The Associated Press is deepening its commitment to surfacing user generated content (UGC) with a six-figure investment in Bambuser, a Stockholm-based company that enables people around to the world to stream or upload videos.
The AP has worked with Bambuser for a few years and entered into a more formal relationship about a year ago, said Fergus Bell, a social media and user generated content editor at the AP. And apparently it has paid off.
"Through our relationship with Bambuser, we've been able to get material no one else has seen," Bell said, citing footage from the ongoing civil war in Syria as an example.
"It's unquestionable that the AP is using much more UGC than it was last year," Bell added, noting that it's partly because of the company's relationship with Bambuser and partly due to the fact that smartphone-enabled citizens are creating more content of their own.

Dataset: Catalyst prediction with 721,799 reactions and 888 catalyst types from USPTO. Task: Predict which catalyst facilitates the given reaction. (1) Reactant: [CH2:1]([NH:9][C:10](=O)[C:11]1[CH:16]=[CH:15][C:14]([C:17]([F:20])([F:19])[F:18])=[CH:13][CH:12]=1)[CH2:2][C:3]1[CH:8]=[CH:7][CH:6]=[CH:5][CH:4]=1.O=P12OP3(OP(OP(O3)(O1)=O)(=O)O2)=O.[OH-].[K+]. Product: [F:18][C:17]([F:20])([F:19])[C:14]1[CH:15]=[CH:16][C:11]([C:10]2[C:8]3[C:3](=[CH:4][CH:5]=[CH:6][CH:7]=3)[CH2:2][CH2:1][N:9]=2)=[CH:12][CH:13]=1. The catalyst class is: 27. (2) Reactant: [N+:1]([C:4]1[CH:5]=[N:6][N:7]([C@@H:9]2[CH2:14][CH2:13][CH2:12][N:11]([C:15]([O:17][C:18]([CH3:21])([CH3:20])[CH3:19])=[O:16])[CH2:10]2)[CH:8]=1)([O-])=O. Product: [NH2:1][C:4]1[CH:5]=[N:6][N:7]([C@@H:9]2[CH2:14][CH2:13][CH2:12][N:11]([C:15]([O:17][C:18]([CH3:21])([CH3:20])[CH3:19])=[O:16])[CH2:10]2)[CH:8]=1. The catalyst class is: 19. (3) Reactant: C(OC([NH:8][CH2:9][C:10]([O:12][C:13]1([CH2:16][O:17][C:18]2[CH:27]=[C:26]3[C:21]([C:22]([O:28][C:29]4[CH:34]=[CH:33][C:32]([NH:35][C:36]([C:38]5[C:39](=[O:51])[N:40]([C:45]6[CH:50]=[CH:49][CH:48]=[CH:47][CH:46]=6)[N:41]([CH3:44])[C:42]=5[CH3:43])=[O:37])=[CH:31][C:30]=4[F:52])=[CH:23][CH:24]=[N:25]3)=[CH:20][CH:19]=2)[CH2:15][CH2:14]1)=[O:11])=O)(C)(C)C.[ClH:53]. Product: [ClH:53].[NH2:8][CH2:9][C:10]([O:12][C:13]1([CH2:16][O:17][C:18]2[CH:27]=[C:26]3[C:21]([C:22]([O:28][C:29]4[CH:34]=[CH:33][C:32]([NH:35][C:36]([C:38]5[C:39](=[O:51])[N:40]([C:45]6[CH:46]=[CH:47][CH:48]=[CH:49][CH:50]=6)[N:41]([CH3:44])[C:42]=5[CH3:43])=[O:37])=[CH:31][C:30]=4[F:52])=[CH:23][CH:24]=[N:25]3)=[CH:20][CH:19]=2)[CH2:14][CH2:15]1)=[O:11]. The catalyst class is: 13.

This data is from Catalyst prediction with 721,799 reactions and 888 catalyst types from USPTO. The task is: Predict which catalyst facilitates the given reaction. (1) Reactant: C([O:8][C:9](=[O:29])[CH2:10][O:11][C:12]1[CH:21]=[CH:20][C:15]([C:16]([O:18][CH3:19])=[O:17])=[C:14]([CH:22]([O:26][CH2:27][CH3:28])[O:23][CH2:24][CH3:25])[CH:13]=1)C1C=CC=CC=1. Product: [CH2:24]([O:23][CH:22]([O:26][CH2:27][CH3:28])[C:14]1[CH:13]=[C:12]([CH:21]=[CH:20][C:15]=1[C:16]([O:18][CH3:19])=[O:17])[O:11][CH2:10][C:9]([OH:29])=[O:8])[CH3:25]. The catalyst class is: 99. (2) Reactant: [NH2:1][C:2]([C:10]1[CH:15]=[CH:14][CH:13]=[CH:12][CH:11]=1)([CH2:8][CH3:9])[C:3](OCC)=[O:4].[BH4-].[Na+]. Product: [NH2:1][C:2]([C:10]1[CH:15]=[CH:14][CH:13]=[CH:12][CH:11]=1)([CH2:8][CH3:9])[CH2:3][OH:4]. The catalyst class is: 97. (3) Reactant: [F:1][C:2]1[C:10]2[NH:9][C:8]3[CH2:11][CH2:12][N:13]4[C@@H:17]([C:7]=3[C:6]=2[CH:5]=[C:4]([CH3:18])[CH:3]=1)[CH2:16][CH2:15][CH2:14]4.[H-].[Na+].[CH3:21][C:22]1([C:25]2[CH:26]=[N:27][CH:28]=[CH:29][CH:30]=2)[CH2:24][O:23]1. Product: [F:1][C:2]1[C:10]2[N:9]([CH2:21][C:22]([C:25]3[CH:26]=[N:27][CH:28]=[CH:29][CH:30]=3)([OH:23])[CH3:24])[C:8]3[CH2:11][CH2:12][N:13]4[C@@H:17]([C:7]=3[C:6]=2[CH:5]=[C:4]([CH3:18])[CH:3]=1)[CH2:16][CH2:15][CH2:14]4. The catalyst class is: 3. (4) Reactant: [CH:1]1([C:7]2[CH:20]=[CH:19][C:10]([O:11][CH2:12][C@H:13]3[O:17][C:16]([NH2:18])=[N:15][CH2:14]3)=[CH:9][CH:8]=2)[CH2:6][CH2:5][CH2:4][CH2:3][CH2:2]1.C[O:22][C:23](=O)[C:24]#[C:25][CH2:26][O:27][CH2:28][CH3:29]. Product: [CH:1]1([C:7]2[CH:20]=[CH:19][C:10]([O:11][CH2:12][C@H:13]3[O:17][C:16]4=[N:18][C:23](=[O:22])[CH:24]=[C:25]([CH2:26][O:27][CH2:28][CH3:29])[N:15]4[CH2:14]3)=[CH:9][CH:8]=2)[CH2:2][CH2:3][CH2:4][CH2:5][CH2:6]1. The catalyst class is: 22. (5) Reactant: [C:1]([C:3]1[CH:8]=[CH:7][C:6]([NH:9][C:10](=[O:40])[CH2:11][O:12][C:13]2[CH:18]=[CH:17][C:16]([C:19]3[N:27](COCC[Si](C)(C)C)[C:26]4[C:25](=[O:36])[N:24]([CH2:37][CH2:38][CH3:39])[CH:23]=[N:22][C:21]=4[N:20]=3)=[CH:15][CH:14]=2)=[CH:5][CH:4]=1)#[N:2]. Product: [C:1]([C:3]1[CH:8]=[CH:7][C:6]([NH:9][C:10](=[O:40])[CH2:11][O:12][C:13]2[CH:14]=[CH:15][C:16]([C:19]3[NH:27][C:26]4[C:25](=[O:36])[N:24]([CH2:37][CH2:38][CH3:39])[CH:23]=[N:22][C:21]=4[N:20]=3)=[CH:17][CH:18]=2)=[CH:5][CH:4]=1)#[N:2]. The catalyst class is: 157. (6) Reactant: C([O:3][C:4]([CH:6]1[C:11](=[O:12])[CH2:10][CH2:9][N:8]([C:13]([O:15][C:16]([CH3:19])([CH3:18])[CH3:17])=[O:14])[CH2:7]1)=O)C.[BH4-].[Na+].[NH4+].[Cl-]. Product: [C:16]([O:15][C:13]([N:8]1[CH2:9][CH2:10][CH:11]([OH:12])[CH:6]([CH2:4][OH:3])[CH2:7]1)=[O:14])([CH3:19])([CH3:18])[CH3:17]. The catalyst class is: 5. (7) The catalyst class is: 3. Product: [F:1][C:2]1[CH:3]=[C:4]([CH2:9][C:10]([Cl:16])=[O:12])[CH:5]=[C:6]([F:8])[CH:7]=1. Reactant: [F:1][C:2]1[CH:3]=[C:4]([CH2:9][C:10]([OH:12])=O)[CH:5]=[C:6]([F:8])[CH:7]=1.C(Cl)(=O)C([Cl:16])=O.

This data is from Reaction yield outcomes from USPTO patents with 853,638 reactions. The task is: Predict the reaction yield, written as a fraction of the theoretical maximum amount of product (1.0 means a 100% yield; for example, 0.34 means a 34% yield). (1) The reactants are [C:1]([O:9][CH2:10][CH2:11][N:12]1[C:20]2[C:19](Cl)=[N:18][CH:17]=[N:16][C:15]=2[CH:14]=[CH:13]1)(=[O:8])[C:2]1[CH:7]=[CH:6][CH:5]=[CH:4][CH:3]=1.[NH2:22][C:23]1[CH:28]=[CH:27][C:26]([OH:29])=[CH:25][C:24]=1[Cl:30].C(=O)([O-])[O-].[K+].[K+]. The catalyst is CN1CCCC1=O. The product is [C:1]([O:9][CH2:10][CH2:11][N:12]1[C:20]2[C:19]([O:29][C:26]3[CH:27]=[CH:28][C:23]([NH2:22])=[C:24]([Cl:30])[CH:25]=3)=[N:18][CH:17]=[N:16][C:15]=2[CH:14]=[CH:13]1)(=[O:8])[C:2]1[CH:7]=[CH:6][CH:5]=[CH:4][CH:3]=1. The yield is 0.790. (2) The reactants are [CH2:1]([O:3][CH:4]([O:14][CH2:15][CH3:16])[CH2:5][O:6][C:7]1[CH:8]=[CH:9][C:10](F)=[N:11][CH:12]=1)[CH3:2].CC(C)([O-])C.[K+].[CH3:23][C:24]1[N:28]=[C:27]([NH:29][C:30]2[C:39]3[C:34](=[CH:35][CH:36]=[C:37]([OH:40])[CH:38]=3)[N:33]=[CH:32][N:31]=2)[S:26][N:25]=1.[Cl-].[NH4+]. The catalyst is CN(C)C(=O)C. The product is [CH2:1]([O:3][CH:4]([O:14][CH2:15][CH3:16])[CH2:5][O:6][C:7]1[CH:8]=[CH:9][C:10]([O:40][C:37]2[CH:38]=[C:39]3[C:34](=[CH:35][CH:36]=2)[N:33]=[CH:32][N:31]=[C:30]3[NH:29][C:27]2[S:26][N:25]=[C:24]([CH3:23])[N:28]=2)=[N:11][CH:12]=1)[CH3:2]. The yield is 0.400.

To put things in perspective, Bell said a couple of years ago he was verifying a couple pieces of UGC a week. Today, though, he sifts through it for stories every day.
Still, the AP runs UGC through its own verification process, including having its journalists take a look at the material to make sure it's legitimate, Bell said, and also giving credit where it's due.
The Associated Press put together a video to highlight major stories that incorporated UGC: